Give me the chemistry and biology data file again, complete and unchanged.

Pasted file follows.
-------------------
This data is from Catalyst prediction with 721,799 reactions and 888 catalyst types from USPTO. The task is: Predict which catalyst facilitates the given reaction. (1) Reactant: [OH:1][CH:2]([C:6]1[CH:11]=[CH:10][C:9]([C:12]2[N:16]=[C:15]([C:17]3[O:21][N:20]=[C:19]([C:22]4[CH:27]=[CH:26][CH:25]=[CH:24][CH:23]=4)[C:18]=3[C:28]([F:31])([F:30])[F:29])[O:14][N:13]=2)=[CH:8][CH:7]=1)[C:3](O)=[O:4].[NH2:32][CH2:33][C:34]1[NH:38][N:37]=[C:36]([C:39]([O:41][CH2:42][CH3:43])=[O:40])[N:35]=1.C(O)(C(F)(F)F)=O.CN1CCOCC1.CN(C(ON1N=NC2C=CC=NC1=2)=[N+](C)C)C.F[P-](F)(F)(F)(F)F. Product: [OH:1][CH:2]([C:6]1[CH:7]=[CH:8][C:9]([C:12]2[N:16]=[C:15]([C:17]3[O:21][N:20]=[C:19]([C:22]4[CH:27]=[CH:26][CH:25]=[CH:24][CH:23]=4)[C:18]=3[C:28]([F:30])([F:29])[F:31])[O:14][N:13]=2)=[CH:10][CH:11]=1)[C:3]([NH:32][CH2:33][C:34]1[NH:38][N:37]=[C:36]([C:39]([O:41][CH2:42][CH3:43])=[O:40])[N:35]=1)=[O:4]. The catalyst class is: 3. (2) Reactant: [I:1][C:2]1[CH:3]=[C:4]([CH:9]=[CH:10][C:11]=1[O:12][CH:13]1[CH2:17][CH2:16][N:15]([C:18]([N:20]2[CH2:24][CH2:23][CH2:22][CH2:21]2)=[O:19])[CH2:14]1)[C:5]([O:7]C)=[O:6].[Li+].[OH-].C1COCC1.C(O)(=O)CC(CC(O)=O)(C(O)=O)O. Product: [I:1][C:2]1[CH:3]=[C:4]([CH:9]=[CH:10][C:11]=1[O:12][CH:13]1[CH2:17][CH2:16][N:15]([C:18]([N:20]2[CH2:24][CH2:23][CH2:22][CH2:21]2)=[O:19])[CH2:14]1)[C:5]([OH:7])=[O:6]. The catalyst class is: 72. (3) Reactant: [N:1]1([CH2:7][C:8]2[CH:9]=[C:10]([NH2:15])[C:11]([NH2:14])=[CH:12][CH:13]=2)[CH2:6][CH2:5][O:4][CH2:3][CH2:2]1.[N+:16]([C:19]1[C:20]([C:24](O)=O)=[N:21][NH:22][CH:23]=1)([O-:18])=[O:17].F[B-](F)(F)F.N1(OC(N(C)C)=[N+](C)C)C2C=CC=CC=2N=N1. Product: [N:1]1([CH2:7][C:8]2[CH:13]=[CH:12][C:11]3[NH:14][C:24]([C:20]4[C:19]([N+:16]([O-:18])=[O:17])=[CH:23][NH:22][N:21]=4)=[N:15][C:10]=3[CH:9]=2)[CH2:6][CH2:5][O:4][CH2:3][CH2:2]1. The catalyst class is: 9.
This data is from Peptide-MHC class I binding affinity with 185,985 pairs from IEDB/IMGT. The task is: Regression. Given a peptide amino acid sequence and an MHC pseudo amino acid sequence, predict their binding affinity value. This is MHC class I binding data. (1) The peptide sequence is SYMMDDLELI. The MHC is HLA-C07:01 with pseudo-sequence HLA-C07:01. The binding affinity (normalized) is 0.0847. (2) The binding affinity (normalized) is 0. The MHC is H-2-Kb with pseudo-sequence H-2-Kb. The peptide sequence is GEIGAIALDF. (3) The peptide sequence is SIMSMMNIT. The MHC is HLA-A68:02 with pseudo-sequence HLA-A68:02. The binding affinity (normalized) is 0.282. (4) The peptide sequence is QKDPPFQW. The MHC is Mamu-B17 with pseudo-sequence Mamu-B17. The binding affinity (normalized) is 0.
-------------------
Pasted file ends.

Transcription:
This data is from Catalyst prediction with 721,799 reactions and 888 catalyst types from USPTO. The task is: Predict which catalyst facilitates the given reaction. (1) Reactant: [OH:1][CH:2]([C:6]1[CH:11]=[CH:10][C:9]([C:12]2[N:16]=[C:15]([C:17]3[O:21][N:20]=[C:19]([C:22]4[CH:27]=[CH:26][CH:25]=[CH:24][CH:23]=4)[C:18]=3[C:28]([F:31])([F:30])[F:29])[O:14][N:13]=2)=[CH:8][CH:7]=1)[C:3](O)=[O:4].[NH2:32][CH2:33][C:34]1[NH:38][N:37]=[C:36]([C:39]([O:41][CH2:42][CH3:43])=[O:40])[N:35]=1.C(O)(C(F)(F)F)=O.CN1CCOCC1.CN(C(ON1N=NC2C=CC=NC1=2)=[N+](C)C)C.F[P-](F)(F)(F)(F)F. Product: [OH:1][CH:2]([C:6]1[CH:7]=[CH:8][C:9]([C:12]2[N:16]=[C:15]([C:17]3[O:21][N:20]=[C:19]([C:22]4[CH:27]=[CH:26][CH:25]=[CH:24][CH:23]=4)[C:18]=3[C:28]([F:30])([F:29])[F:31])[O:14][N:13]=2)=[CH:10][CH:11]=1)[C:3]([NH:32][CH2:33][C:34]1[NH:38][N:37]=[C:36]([C:39]([O:41][CH2:42][CH3:43])=[O:40])[N:35]=1)=[O:4]. The catalyst class is: 3. (2) Reactant: [I:1][C:2]1[CH:3]=[C:4]([CH:9]=[CH:10][C:11]=1[O:12][CH:13]1[CH2:17][CH2:16][N:15]([C:18]([N:20]2[CH2:24][CH2:23][CH2:22][CH2:21]2)=[O:19])[CH2:14]1)[C:5]([O:7]C)=[O:6].[Li+].[OH-].C1COCC1.C(O)(=O)CC(CC(O)=O)(C(O)=O)O. Product: [I:1][C:2]1[CH:3]=[C:4]([CH:9]=[CH:10][C:11]=1[O:12][CH:13]1[CH2:17][CH2:16][N:15]([C:18]([N:20]2[CH2:24][CH2:23][CH2:22][CH2:21]2)=[O:19])[CH2:14]1)[C:5]([OH:7])=[O:6]. The catalyst class is: 72. (3) Reactant: [N:1]1([CH2:7][C:8]2[CH:9]=[C:10]([NH2:15])[C:11]([NH2:14])=[CH:12][CH:13]=2)[CH2:6][CH2:5][O:4][CH2:3][CH2:2]1.[N+:16]([C:19]1[C:20]([C:24](O)=O)=[N:21][NH:22][CH:23]=1)([O-:18])=[O:17].F[B-](F)(F)F.N1(OC(N(C)C)=[N+](C)C)C2C=CC=CC=2N=N1. Product: [N:1]1([CH2:7][C:8]2[CH:13]=[CH:12][C:11]3[NH:14][C:24]([C:20]4[C:19]([N+:16]([O-:18])=[O:17])=[CH:23][NH:22][N:21]=4)=[N:15][C:10]=3[CH:9]=2)[CH2:6][CH2:5][O:4][CH2:3][CH2:2]1. The catalyst class is: 9.
This data is from Peptide-MHC class I binding affinity with 185,985 pairs from IEDB/IMGT. The task is: Regression. Given a peptide amino acid sequence and an MHC pseudo amino acid sequence, predict their binding affinity value. This is MHC class I binding data. (1) The peptide sequence is SYMMDDLELI. The MHC is HLA-C07:01 with pseudo-sequence HLA-C07:01. The binding affinity (normalized) is 0.0847. (2) The binding affinity (normalized) is 0. The MHC is H-2-Kb with pseudo-sequence H-2-Kb. The peptide sequence is GEIGAIALDF. (3) The peptide sequence is SIMSMMNIT. The MHC is HLA-A68:02 with pseudo-sequence HLA-A68:02. The binding affinity (normalized) is 0.282. (4) The peptide sequence is QKDPPFQW. The MHC is Mamu-B17 with pseudo-sequence Mamu-B17. The binding affinity (normalized) is 0.